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Mapping the Median Rent of a One-Bedroom in San Francisco

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We've been tracking the median rental rate of San Francisco one-bedroom apartments for more than a year and a half via maps from rental site Zumper. The map's latest edition, which includes data from September 2014, has just been released, and it's as frightening as you would expect. The median rental rate for a one-bedroom sits at $3,200, up from $2,813 in January and $2,713 in August 2013. For the first time ever, median rents in some neighborhoods—hello, Russian Hill and South Beach—have hit $4,000. One-bedroom rental rates are up at least a couple hundred bucks in nearly every neighborhood compared with August 2013, and are also up in most neighborhoods since January, which was the last time we checked in.

Big gainers include the traditionally inexpensive Outer Richmond, which has seen a price rise from $1,925 in January to $2,330, and Russian Hill, which was at $3,500 at the start of the year and is now at $4,000. The little Lone Mountain neighborhood has also seen a big jump from $2,150 to $2,630, although this could be due to a small amount of data.

The Mission, which seems to always feature in conversations about about gentrification and high rents, has since January actually seen its median one-bedroom rent fall by $300, to $2,500, which is lower even its August 2013 rate of $2,725. This is one of the only neighborhoods that has seen a price drop, although nearby Bernal Heights has also lowered from $3,070 in January to $2,650, just above last year's $2,525.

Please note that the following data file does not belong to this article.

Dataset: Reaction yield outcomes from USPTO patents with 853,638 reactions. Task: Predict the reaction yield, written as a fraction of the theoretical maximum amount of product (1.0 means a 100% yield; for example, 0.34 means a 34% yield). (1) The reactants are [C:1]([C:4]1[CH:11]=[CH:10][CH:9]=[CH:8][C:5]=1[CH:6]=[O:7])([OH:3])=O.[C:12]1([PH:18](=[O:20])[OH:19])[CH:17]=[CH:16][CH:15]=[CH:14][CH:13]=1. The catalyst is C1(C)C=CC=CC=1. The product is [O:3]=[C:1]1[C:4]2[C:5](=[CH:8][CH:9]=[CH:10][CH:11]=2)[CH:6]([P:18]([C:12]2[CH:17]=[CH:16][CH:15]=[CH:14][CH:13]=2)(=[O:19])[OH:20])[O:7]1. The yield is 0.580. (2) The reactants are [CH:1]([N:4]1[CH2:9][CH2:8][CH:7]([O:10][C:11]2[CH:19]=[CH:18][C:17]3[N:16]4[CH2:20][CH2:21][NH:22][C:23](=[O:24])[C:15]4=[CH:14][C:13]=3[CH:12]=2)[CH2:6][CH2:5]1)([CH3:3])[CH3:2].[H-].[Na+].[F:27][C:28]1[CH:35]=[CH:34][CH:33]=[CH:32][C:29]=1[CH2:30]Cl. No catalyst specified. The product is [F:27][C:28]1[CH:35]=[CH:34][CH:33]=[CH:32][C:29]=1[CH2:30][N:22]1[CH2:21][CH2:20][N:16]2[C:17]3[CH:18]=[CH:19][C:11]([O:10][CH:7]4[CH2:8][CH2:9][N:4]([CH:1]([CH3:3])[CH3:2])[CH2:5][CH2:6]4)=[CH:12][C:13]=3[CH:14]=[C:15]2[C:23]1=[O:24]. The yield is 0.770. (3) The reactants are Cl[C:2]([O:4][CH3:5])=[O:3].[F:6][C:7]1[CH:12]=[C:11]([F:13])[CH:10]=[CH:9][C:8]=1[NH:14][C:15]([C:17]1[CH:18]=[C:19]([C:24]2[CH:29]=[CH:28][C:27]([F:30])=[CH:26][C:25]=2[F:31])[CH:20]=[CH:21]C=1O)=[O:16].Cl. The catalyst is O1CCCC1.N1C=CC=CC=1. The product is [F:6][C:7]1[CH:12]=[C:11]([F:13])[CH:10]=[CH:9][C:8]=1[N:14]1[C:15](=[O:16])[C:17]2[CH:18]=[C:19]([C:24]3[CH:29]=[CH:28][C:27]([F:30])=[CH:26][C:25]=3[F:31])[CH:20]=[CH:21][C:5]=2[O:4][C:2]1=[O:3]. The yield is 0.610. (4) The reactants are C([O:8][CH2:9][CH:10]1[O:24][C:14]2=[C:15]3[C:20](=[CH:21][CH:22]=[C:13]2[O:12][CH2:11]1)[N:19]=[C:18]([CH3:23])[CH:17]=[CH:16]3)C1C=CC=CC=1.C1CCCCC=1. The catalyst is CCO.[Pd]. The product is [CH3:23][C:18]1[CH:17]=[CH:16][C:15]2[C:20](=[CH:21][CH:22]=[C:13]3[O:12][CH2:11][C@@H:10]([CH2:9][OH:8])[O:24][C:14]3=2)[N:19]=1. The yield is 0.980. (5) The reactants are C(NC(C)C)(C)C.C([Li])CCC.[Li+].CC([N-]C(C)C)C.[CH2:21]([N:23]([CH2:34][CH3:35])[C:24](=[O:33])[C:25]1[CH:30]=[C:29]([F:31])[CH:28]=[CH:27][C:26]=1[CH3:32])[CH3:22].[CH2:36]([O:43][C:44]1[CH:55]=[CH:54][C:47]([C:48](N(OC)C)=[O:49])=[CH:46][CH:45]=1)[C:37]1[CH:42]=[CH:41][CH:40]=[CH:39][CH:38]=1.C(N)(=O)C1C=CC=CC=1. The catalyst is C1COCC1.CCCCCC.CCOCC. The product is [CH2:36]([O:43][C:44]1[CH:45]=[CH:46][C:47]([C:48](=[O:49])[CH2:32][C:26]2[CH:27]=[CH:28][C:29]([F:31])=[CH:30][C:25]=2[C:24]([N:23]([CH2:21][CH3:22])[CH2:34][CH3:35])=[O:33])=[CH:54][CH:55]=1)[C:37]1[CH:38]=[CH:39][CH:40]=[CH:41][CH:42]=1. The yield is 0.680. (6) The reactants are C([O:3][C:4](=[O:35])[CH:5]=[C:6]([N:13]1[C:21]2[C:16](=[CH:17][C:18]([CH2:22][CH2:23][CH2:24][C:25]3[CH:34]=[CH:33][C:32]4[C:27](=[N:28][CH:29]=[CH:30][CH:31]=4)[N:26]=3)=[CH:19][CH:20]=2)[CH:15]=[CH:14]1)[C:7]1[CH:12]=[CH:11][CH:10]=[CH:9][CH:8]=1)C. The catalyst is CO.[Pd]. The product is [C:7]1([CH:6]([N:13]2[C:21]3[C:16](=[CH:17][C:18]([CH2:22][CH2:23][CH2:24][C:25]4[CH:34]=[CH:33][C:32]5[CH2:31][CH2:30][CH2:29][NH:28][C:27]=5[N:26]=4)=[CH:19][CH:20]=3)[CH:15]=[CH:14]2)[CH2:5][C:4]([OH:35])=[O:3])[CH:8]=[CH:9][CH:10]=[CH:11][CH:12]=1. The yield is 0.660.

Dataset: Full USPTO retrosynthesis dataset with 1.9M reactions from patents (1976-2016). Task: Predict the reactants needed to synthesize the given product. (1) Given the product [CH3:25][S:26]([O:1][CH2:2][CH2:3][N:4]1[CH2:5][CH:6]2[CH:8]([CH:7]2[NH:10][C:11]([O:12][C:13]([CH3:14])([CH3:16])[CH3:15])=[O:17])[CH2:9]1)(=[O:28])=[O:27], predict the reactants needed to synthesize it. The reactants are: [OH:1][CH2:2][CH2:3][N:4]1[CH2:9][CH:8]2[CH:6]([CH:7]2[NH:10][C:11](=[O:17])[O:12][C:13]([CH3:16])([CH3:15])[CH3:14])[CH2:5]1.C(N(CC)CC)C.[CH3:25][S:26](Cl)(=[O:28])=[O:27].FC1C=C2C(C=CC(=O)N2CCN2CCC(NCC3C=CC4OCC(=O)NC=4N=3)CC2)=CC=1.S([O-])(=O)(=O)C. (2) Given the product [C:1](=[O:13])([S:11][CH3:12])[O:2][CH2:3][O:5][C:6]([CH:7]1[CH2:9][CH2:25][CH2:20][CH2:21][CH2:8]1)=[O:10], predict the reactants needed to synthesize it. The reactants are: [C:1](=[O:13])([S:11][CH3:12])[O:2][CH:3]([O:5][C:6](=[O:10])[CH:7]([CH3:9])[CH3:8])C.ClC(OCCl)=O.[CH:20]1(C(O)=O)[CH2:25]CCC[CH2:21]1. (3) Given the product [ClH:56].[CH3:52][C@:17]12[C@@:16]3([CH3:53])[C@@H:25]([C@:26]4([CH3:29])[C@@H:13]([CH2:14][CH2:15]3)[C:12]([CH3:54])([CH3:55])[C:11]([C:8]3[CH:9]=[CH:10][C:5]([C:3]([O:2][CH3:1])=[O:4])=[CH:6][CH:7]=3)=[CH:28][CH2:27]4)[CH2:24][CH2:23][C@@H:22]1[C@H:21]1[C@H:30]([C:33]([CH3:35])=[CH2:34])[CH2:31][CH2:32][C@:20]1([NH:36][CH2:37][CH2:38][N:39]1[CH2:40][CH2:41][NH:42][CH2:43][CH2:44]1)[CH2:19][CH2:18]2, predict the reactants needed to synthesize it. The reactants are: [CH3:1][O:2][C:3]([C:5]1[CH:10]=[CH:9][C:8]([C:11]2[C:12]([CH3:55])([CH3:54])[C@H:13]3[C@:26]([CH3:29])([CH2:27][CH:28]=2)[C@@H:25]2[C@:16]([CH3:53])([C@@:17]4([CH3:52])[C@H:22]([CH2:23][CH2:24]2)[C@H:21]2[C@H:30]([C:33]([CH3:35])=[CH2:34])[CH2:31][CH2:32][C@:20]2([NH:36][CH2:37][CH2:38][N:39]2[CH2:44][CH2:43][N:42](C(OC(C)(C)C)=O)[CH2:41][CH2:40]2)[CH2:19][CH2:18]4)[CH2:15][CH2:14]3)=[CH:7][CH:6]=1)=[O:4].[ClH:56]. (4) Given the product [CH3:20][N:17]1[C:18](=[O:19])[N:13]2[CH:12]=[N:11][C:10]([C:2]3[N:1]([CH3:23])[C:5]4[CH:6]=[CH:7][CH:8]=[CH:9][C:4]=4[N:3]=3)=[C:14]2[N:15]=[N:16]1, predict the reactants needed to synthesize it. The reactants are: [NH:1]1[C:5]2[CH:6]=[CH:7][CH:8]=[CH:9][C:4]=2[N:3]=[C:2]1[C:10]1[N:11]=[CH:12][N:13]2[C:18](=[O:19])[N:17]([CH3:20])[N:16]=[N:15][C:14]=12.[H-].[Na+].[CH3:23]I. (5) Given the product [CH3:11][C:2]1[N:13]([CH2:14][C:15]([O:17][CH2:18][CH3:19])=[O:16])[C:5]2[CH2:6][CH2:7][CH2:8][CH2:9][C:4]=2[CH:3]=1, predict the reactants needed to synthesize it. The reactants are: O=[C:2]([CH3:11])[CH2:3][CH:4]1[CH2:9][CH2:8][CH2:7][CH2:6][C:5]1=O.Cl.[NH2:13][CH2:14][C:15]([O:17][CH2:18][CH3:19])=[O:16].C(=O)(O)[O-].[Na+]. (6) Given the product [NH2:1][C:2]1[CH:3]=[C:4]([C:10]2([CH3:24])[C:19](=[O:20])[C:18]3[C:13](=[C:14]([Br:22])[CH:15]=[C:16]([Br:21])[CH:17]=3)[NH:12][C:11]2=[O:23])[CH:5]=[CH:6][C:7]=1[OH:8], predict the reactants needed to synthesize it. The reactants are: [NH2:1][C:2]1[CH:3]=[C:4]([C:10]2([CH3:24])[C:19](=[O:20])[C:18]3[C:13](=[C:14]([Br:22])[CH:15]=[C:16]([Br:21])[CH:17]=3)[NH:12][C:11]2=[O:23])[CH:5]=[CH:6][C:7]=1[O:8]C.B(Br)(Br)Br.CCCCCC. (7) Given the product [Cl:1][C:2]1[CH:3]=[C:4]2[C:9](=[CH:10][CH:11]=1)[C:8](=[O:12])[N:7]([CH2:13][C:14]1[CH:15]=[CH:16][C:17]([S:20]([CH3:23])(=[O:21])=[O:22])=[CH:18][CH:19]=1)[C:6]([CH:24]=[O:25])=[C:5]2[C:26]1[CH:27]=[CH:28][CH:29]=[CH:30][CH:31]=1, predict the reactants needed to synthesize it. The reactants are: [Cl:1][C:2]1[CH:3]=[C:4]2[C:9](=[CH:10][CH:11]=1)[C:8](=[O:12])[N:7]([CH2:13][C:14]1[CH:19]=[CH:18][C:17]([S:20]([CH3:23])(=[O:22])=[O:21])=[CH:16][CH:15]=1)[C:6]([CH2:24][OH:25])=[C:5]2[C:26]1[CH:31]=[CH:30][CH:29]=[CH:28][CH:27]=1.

A note on the data: Zumper gets most of its data from direct posts to its site, meaning that listings get posted there directly and are not duplicates of other listings elsewhere on the web. The data cover new posts to the site, so today's map reflects rates for apartments being rented now, not those rented out before September 2014. Zumper also vets all the brokers, landlords, and property managers who list on their site, meaning that scammers don't get listed and you're not going to see fake, low-priced rentals. Many of the units listed tend to be newer developments built after 1979, which experience higher turnover and have more access to amenities than cheaper, rent-controlled counterparts.

· Zumper [Official Site]
· Mapping the Average Rental Rate of a One and Two Bedroom in San Francisco [Curbed SF]
· The Median Rental Rate of 1- and 2-Bedroom Apartments By Neighborhood [Curbed SF]